Alvarez thanked North Adams Mayor John Barrett III, PRG's employees, and Matt Harris of Berkshire Capital Investors (BCI), which invested in the company over a year ago.

"Matt's been instrumental in helping to shape where PRG can go in the future, helping us to raise the capital that we needed to move into this building," Alvarez said.

A very special announcement


Barrett said the announcement was as special or important as any he has made in 16 years as mayor. He said he's been hopefully predicting that such a company would come to the downtown area.

"But never did I suspect it would come from one of our own," Barrett said. "And this individual — I can't say enough good things about him. He stayed here; he stayed committed to the area."

"One individual had a dream. He had a commitment with a few others to make it all happen," he said. "In a very short period of time we’re going to have this building, which has [been] dormant now for nearly 10 years, full of workers, full of vitality, and most of all it’s going to mean good-paying jobs for the people of this area."

Said Harris, "PRG in many ways is different from our traditional investment at BCI. First of all, they have revenue and profits, which is a marked departure from our typical investment.

"Second of all, most companies come to us looking for capital. We went to Ozzie and basically auditioned to be part of his team,” he said. “We knew we wanted to be part of his success story."

He added, "This is not a favor that anyone's done for North Adams; this is North Adams building something from itself and of itself and for itself."

Barrett said he was pleased that David Carver of Scarafoni Associates made the deal happen. This "shows that the public-private relationship can work when we put our minds to it," he added.

"This project is another fit for our downtown redevelopment strategy that has been discussed and planned for many years by the downtown business community and city government," Carver said. "These efforts are now being given momentum by the success of the new e-commerce businesses and MASS MoCA."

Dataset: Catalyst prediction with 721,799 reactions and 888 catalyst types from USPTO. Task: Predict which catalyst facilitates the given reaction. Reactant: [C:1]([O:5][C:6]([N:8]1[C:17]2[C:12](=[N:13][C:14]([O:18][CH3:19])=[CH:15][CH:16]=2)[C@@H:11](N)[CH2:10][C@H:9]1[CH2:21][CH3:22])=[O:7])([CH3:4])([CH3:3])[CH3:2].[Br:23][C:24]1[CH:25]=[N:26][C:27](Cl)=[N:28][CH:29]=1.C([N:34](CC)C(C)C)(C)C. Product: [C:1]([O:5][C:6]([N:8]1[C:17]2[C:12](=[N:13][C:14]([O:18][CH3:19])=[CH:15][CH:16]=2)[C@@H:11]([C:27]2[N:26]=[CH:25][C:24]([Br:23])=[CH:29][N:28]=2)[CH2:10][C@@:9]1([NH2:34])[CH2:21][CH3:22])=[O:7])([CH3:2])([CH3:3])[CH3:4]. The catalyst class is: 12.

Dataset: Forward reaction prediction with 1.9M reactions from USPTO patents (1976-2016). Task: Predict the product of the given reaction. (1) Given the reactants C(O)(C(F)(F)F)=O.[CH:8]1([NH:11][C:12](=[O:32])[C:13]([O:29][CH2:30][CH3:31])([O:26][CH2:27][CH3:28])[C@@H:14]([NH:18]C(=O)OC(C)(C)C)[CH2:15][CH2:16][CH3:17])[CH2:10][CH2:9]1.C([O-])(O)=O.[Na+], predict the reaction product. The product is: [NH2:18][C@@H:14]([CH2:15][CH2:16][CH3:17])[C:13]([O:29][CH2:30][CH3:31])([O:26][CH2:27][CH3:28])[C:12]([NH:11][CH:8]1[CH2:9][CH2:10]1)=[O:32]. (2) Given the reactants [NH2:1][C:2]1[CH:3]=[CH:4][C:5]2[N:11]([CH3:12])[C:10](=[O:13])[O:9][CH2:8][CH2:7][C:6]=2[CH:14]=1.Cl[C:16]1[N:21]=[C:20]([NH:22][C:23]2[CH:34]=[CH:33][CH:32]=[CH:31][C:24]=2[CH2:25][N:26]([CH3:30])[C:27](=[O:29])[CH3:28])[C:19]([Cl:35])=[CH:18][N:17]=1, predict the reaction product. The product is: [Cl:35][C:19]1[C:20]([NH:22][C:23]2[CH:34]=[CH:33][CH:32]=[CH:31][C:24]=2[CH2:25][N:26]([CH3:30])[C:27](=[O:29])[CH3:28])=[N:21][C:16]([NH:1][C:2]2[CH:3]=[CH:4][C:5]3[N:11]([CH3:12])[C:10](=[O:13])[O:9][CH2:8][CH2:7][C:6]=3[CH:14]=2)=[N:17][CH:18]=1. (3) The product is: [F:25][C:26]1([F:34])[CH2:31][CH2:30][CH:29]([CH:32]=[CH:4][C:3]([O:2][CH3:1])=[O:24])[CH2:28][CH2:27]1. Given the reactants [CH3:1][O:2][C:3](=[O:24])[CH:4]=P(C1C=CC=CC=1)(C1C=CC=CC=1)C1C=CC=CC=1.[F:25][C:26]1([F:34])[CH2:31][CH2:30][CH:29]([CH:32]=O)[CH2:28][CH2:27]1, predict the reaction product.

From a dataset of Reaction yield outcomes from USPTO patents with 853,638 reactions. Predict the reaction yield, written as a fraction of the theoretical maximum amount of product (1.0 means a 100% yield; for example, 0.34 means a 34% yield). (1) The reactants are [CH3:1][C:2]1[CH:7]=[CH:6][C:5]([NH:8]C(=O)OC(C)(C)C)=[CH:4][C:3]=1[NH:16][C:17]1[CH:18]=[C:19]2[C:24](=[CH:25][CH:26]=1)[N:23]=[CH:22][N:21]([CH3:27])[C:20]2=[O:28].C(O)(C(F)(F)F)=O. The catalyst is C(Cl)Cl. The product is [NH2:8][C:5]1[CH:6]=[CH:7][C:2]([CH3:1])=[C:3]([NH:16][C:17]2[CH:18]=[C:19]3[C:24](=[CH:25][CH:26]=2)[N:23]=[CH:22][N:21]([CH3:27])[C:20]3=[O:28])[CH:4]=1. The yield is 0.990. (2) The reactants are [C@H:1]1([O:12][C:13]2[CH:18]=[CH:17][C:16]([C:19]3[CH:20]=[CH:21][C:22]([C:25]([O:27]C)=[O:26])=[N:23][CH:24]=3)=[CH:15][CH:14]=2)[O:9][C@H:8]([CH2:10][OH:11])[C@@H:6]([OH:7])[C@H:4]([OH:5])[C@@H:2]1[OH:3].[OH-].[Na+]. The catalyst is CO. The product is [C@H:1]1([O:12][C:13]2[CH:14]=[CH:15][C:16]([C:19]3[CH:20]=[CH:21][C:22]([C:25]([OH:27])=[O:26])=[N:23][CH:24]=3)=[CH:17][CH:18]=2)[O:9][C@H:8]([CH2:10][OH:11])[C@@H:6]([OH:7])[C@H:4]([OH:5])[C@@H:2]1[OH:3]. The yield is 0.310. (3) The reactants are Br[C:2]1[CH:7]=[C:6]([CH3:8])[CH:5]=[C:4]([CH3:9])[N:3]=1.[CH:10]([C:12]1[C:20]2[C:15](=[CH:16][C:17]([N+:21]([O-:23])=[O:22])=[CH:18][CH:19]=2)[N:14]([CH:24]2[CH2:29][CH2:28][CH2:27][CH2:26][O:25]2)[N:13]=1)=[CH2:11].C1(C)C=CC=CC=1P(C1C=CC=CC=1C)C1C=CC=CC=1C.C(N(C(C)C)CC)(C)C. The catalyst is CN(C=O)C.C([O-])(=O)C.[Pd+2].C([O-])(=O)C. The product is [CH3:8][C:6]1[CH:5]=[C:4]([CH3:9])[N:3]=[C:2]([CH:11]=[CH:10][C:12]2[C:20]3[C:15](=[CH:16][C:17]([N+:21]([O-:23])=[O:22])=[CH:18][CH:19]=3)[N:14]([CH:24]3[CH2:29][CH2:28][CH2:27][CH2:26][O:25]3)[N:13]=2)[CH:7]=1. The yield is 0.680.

The renovation

McMahon Architects, Boston, a firm that specializes in building out work environments for fast-growing entrepreneurial companies, is working with PRG to redesign the new office space.

Rob Adams, PRG's senior manager of operations, said there will be a three-to-four-month buildout time. While the building is made ready, PRG will temporarily use 6,000-square-feet of office space on the third floor above the Berkshire Bank.

"We're going to be doing one move there in a couple weeks, then a permanent move here in about three months, give or take," he said.

The first floor is about 6,700-square-feet; the top floor is about 11,000-square-feet. (The size discrepancy is because the Berkshire Bank drive-through runs behind the first floor and under the second floor).

The company is looking to house three major departments on the first floor, with about 30 to 35 employees. The main entrance of the building off Main Street will be a reception area. On the Marshall Street side will be the main employee entrance. The escalator is going to be removed.

Upstairs, some 28 windows will be installed; these windows will be identical to those in the adjacent part of the complex. There will be eight or nine offices on this floor; between 80 to 100 people will work on the second floor. It will also include an employee lounge and break area.

"We want to have this entire area very open and very airy, so there won't be a lot of walls blocking the sunlight coming through," Adams said.